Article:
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Diageo Scotch expansion plans still shelved


Diageo’s £1bn investment in expanding Scotch whisky production capacity will remain in limbo after the group reported a 9% fall in sales last year.

An artist's impression of the new distillery at Teaninich
On hold: the new distillery at Teaninich looks to have been shelved for the time being.

The drinks group – the world’s largest producer of Scotch whisky – blamed the decline reported in its 2014/15 full-year financial results today largely on continued austerity in China and destocking in south-east Asia.

Johnnie Walker, the group’s flagship blend which derives 70% of its sales from emerging markets, declined by double digits in every region apart from Africa, where it saw a marginal 2% growth, resulting in an overall decline of 12% in the year.

Diageo initially suspended its £1bn investment in increasing production in October 2014, when the Scotch Whisky Association (SWA) reported Scotch exports had fallen by 30%.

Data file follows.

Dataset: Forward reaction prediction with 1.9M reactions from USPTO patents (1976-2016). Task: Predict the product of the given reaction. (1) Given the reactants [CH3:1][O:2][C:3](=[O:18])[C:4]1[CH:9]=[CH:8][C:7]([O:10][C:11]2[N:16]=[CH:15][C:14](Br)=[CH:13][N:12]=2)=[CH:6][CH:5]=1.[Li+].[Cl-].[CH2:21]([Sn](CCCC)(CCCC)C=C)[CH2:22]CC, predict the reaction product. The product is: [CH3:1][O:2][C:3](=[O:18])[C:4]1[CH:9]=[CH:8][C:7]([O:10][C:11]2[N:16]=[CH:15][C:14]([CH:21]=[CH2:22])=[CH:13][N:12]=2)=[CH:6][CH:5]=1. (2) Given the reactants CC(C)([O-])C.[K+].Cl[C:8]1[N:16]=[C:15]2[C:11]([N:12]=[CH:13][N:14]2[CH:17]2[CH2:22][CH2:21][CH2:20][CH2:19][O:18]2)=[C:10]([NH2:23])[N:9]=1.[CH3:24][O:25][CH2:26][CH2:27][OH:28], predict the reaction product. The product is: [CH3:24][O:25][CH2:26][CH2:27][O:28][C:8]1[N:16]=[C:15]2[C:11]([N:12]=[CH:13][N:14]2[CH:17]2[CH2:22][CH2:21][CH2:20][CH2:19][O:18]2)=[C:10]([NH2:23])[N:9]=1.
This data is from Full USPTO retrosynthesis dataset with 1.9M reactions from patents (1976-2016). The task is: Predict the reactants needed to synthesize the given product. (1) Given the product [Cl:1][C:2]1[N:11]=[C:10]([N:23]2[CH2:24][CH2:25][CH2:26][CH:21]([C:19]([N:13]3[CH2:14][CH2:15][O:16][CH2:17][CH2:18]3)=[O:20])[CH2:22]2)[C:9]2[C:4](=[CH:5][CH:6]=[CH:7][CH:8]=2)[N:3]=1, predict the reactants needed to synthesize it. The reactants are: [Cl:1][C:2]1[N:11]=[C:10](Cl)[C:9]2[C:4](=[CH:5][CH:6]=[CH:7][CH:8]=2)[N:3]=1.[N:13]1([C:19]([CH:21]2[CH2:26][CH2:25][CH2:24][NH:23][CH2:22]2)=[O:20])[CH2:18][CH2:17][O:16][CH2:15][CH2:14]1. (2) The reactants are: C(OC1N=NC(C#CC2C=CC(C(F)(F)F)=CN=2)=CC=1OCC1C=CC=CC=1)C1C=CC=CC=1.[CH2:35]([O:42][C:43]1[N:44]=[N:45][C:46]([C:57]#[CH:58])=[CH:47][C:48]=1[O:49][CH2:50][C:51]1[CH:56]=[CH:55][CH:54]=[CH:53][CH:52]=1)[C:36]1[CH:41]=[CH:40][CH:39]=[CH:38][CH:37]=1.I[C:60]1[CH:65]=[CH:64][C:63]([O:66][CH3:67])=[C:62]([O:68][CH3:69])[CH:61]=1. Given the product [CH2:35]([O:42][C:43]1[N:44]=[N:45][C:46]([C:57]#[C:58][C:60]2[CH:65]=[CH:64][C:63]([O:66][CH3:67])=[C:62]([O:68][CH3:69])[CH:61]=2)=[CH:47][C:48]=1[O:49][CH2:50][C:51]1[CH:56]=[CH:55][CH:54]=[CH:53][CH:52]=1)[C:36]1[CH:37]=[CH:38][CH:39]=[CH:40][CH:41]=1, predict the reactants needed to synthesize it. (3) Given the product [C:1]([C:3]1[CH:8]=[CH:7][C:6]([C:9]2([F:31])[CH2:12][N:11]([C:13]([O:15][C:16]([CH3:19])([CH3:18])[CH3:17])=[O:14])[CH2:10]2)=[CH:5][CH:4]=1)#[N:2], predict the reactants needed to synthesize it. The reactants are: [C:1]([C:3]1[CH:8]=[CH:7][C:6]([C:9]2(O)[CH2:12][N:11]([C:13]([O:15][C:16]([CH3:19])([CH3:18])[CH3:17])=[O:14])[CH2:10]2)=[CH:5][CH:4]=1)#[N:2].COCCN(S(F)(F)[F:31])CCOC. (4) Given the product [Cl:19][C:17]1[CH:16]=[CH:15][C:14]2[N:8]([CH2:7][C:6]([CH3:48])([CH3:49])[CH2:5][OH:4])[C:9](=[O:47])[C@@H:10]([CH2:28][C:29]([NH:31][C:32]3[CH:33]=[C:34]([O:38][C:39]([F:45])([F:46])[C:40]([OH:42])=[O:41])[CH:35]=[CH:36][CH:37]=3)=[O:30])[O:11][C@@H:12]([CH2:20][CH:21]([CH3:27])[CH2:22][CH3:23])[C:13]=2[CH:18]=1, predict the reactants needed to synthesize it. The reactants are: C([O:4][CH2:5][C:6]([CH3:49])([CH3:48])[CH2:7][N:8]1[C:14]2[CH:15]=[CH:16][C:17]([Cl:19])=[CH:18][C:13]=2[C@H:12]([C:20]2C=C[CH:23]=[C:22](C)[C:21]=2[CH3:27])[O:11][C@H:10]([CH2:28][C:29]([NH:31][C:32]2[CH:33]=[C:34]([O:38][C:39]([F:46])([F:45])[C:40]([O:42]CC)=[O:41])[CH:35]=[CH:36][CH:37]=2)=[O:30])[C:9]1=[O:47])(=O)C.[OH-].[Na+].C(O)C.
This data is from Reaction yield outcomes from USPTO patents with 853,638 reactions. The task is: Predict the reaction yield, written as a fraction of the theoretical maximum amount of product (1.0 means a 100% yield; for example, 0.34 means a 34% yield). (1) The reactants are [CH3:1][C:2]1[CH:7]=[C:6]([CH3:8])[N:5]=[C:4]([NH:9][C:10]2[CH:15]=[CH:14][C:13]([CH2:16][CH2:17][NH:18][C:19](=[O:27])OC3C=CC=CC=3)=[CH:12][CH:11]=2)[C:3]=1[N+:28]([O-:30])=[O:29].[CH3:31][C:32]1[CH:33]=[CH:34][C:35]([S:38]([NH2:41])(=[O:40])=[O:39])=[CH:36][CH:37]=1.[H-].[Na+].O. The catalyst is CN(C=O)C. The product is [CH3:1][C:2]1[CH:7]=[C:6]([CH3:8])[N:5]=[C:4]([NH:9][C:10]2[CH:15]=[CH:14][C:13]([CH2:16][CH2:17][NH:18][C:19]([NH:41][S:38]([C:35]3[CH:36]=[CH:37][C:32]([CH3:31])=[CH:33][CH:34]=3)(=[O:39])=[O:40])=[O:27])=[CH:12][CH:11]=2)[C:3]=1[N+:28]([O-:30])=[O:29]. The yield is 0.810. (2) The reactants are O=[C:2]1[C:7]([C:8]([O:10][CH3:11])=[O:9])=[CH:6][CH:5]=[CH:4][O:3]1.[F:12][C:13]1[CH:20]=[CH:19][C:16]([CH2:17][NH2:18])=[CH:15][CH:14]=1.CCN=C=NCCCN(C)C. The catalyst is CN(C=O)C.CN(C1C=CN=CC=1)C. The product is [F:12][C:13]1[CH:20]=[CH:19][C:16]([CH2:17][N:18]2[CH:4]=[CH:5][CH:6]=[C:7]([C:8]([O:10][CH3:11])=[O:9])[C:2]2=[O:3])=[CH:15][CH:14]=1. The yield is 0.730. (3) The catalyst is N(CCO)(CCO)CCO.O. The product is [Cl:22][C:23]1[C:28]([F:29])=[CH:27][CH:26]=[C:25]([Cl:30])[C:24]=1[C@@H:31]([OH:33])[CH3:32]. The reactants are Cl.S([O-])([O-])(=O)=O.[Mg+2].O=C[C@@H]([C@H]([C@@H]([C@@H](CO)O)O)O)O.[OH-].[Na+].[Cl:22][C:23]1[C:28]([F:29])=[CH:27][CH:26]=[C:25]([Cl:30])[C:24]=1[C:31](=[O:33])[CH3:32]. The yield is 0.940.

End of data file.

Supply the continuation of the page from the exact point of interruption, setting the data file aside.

Plans to build a second, £50m distillery at Teaninich, a bio-energy plant at Glendullan and work on expanding Mortlach and Clynelish are understood to be part of the developments that have been shelved.

CFO Deirdre Mahlan confirmed the group would continue to suspend its expansion plans for the foreseeable future, but expressed her confidence in returning the portfolio to growth.

'It’s true we slowed down the distillery expansions due to interruption in the category, so we do not have excess capacity,' she said. 'But the plans have not been cancelled, they have been rephased.

'We've been on an expansion plan in our distilleries and that coincided, to a large degree, with a bit of a slowdown, largely driven by the emerging markets, so we have had more maturing stock,' she said. 'That is a very positive thing.'

She added that Diageo does not expect to reduce the amount of Scotch currently distilled by the group’s sites.

'We have the intent to grow volumes, both in standard, secondary and premium Scotch, and this gives us a fantastic opportunity to focus on volume growth. So we do expect our Scotch business to return to volume growth in the year.'

All Diageo’s leading blends experienced serious declines during the year: White Horse (down 26%), Old Parr (-24%), Bell’s (-14%), Buchanan’s (-12%), and Windsor (-8%), but its malts portfolio grew by 12%, driven by the Singleton brand.

Scotch whisky accounts for 24% of Diageo’s sales, which grew by 5% in its 2014/15 financial year to £10.8bn.

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